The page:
I was at school one day, when I received an e-mail from my mom at home, saying that a 15 foot python had been found in the storage room. She has a slight reputation to exaggerate so I immediately assumed it was much smaller than 15 feet, but was still shocked to hear that we had a large python in the store room (where I go in and out of all the time), as the only snakes I had seen around the house were tiny, harmless garden snakes, less than a meter long.
After much anticipation, I came home to discover that they had already released the snake, not into some kind of nature reserve or sanctuary, but somewhere outside of the village…just somewhere. So the snake was on the loose, but I was only cautious after I was shown the picture, and found that there was no exaggeration to my mothers story…It was in fact 15 feet long. The reason for 1) keeping the snake alive when most would think to kill it, and 2) releasing it nicely, somewhere in the forest, is because Balinese believe that the presence of a snake is not only lucky, but it is a spiritual visitor and an incredibly good sign for the family. So 15 feet of luck didn’t sound to bad I guess. Also, to get rid of the snake would be considered disrespectful and the villagers strongly suggested that we just calmly release it back into the forest.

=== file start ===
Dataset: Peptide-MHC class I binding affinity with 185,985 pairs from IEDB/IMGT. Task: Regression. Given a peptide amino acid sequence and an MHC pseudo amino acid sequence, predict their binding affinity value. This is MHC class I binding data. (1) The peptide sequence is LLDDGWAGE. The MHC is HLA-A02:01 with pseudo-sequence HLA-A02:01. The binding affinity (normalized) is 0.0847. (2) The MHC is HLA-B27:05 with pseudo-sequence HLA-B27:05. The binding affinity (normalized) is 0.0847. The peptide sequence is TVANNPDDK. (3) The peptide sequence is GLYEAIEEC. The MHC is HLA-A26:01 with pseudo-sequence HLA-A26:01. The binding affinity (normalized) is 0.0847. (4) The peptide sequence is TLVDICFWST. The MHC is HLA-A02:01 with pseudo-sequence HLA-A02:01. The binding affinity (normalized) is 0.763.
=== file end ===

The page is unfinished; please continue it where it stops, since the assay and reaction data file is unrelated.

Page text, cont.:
However I learned recently after the release, that Pythons have a very territorial nature, and once attaching themselves to one place or home, they will find their way back, even when transported far away. So I wouldn’t be surprised to get another e-mail about the returned python in the future.